Navy-Marine Corps Amphibious and Maritime Prepositioning Ship Programs: Background and Oversight Issues for Congress
DEFENSE ACQUISITION UNIV FORT BELVOIR VA DAVID D ACKER LIBRARY AND KNOWLEDGEREPOSITORY
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As of the end of FY2004, the Navy operated 35 amphibious ships, and the Military Sealift Command operated 16 maritime prepositioning force MPF ships for the Marine Corps. The Navy is currently building a new amphibious assault ship called LHD-8 and is also procuring new LPD-17 class amphibious ships. A total of 12 LPD-17s were originally planned, but the FY2006-FY2011 Future Years Defense Plan FYDP proposes reducing that figure to nine, with the final two to be procured in FY2006 and FY2007. The FY2006-FY2011 FYDP also calls for procuring newdesign amphibious assault ships called LHARs in FY2007 and FY2010, for starting procurement of a new type of MPF ship called the MPF Future, or MPFF, in FY2009, and for starting procurement of two new types of sealift connector ships in FY2009 and FY2010. Three developments have caused the Navy to reconsider its plans for procuring amphibious ships and maritime prepositioning ships. One is a new concept of operations for conducting expeditionary operations ashore, called enhanced networked sea basing, or sea basing for short. A second is a new concept for crewing and deploying Navy ships called Sea Swap. A third is the rising Navy ship procurement costs.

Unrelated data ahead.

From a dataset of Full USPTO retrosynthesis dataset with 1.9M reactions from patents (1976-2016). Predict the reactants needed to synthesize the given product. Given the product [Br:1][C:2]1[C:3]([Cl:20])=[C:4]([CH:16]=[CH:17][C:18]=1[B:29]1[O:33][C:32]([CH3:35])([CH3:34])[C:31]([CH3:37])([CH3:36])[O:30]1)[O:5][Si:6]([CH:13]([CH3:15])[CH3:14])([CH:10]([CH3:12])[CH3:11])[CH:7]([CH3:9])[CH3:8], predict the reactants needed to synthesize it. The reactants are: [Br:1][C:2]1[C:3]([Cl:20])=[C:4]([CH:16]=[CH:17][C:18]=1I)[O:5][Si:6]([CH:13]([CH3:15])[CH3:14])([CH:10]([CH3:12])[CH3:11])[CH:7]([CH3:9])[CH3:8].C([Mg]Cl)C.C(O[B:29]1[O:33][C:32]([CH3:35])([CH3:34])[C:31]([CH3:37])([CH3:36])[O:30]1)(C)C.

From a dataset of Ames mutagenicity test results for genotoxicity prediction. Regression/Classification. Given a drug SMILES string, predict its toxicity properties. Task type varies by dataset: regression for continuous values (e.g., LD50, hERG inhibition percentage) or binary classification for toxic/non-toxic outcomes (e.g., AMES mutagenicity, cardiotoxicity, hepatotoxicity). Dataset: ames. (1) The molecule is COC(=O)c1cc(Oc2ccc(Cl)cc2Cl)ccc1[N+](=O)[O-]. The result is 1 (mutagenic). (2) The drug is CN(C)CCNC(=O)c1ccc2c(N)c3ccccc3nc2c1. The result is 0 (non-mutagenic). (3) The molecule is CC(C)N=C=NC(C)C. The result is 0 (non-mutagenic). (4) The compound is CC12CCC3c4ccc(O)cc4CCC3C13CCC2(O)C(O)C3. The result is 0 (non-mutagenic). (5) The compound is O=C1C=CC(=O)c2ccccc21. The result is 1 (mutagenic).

- Economics and Cost Analysis
- Marine Engineering
- Logistics, Military Facilities and Supplies